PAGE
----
Chinese authorities have placed the governor of Fujian province, who is also the former chairman of China Petroleum and Chemical Corporation, under investigation on suspicion of “serious disciplinary violations”, China’s anti-graft watchdog has said.
Su Shulin had been Fujian governor since 2011 and also served as deputy Communist Party chief in Fujian, the Central Commission for Discipline Inspection said in a statement late on Wednesday.
Su was chairman of China Petroleum and Chemical Corporation, or Sinopec Corp (0386.HK), before his appointment in Fujian, one of China’s wealthiest provinces on the coast across from Taiwan.
The commission did not give details about Su’s suspected ‘disciplinary violations’. The accusation is used regularly as a euphemism for corruption.
President Xi Jinping has carried out a sweeping campaign against corruption, waste and extravagance in official ranks since he assumed power three years ago.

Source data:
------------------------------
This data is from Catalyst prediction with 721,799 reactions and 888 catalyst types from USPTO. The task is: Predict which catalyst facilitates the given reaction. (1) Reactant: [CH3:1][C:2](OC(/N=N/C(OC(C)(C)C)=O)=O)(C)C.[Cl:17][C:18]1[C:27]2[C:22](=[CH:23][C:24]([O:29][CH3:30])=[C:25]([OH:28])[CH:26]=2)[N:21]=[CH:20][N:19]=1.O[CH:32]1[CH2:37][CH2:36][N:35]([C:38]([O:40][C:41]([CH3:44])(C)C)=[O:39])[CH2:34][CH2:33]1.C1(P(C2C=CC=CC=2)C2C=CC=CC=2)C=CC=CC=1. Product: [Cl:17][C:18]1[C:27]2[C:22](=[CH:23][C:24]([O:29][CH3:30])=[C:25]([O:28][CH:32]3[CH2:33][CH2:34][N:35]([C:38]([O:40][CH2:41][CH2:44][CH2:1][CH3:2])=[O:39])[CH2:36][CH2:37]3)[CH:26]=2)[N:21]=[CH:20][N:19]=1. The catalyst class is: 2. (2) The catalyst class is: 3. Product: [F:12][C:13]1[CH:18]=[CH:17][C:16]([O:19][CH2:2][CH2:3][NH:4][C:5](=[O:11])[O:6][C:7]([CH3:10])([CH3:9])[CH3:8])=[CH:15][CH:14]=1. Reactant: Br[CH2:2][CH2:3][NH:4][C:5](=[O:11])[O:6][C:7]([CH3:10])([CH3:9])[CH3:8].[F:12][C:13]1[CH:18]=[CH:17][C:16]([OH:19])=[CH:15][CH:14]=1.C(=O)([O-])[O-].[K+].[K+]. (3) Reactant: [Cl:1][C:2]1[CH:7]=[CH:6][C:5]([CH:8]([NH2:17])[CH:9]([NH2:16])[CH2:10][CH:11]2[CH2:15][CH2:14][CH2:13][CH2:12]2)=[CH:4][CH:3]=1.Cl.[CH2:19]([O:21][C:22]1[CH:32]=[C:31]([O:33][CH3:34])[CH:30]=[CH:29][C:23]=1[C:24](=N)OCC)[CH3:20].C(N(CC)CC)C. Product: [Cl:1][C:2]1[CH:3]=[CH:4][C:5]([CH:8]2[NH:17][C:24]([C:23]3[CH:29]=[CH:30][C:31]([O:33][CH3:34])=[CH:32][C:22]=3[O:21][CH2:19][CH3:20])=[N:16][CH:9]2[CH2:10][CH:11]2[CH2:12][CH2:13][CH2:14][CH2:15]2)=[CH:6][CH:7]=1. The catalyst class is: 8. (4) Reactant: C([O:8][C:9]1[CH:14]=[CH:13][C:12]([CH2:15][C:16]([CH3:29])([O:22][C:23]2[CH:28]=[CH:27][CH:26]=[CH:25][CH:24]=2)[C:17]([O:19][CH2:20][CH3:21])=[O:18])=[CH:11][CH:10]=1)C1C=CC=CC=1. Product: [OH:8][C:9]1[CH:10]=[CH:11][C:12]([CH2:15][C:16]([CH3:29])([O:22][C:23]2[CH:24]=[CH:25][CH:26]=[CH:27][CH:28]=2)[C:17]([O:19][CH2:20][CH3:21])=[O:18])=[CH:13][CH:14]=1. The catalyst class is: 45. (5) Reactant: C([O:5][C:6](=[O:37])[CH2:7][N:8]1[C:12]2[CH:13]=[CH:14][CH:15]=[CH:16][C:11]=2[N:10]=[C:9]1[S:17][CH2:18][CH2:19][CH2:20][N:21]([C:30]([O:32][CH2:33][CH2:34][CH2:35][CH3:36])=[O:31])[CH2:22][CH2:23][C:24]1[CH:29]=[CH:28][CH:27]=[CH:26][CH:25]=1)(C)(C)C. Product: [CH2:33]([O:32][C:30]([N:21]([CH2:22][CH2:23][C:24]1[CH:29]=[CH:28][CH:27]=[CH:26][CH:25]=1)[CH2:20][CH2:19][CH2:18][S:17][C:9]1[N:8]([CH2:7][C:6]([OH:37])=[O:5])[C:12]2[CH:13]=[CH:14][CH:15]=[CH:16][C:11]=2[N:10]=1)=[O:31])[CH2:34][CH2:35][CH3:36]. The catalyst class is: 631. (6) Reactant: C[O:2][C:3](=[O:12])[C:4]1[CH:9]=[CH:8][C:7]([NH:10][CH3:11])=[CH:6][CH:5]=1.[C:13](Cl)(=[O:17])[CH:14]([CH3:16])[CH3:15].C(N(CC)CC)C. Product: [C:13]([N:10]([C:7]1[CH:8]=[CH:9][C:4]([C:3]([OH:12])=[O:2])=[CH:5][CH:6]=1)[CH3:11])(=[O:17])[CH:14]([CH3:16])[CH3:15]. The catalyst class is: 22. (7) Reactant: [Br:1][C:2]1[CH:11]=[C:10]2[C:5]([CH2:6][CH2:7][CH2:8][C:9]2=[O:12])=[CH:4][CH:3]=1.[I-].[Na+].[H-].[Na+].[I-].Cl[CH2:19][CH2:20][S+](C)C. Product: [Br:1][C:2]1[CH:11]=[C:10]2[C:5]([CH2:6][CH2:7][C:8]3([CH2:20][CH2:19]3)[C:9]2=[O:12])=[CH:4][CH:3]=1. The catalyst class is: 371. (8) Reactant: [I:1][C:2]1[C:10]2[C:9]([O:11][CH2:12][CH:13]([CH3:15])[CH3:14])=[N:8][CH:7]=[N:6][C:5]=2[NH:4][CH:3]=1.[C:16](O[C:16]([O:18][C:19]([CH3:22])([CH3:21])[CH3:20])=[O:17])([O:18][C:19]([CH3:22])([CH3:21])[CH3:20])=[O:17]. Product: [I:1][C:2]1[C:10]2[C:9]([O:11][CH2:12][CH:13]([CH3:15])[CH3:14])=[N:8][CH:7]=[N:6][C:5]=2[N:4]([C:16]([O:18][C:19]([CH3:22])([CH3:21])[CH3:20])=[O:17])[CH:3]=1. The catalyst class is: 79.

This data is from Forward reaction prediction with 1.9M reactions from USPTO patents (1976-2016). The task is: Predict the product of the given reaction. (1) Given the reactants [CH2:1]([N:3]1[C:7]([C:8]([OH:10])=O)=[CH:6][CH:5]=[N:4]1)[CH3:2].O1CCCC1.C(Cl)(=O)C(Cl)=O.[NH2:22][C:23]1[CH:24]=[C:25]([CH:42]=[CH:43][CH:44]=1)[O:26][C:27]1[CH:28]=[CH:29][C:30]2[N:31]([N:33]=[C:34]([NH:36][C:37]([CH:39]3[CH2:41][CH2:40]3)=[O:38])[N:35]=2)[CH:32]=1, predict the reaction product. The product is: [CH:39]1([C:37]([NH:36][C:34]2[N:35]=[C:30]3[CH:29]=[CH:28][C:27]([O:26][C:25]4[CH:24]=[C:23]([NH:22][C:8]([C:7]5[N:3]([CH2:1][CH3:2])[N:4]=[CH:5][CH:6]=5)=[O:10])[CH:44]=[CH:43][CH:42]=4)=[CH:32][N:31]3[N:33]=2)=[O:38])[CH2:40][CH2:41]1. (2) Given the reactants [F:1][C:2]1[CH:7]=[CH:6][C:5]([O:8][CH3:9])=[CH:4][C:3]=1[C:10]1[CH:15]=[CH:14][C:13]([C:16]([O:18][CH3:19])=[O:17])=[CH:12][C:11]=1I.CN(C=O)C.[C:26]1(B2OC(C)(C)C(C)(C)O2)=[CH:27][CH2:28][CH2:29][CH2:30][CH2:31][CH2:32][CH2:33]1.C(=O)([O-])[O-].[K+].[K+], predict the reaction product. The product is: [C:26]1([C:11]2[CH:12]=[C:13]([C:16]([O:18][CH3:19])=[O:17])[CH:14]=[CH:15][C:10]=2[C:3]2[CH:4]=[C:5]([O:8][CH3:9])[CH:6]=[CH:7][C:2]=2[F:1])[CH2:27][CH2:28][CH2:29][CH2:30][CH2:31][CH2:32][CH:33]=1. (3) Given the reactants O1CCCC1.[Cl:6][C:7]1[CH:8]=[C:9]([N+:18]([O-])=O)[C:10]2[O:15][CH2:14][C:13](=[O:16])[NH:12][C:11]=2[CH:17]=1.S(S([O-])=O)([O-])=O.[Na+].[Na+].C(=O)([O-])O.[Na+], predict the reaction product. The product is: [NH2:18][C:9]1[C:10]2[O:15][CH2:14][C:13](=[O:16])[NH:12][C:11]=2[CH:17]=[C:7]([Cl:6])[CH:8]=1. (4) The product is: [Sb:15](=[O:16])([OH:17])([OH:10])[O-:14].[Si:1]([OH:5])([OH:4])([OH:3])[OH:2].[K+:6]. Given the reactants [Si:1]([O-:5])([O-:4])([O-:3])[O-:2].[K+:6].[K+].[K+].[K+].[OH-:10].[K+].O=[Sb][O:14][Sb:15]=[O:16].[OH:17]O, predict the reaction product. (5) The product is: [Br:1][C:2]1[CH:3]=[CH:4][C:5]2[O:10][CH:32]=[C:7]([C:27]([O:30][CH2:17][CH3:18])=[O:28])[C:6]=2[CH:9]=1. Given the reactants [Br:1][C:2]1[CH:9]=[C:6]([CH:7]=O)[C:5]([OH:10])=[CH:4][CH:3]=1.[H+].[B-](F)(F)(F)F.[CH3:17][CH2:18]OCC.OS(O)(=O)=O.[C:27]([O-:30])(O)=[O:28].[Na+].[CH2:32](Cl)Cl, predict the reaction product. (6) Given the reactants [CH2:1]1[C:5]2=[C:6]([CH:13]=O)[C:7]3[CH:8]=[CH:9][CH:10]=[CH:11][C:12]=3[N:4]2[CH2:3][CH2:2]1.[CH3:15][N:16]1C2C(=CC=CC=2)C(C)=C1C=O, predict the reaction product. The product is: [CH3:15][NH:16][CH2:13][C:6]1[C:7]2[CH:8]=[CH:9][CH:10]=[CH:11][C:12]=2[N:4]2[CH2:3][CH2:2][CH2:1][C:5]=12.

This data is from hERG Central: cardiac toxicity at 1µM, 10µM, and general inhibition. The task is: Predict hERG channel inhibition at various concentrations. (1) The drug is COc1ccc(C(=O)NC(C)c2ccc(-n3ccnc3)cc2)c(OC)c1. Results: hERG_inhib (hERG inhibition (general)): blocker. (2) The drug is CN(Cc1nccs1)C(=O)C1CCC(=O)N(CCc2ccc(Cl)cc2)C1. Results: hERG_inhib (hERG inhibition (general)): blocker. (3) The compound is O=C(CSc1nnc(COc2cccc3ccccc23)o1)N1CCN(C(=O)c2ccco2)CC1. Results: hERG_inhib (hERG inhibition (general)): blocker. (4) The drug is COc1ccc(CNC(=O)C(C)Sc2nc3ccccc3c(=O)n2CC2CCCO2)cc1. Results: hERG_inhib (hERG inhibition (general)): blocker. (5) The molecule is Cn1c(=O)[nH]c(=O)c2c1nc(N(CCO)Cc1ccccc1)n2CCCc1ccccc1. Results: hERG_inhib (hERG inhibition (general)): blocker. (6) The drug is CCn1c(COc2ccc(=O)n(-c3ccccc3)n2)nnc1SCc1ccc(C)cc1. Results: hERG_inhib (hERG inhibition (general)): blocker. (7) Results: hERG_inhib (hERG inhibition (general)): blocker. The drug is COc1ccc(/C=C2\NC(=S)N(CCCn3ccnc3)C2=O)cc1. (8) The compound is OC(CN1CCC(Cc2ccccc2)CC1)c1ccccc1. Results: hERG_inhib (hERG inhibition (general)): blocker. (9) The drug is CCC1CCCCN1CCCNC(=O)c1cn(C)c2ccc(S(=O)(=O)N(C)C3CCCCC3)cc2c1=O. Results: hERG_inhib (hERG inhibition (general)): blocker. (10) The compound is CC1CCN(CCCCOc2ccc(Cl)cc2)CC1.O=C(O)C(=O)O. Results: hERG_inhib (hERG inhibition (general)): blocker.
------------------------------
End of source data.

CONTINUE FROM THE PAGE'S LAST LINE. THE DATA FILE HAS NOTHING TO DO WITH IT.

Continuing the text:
Su, 53, was also previously the vice president of CNPC, the parent of PetroChina (0857.HK)(601857.SS), and was seen as a rising star within the party leadership because of his accomplishments and relatively young age.
Several sources told respected financial magazine Caixin that Su’s case was related to discoveries made about Sinopec by inspection teams from the government’s audit office.
It was not possible to reach Su for comment and it was not immediately clear if he has any legal representation.
Xi has targeted the energy industry in his far-reaching campaign against graft. CNPC was a power base for disgraced former domestic security chief Zhou Yongkang, who was jailed for life for corruption in June.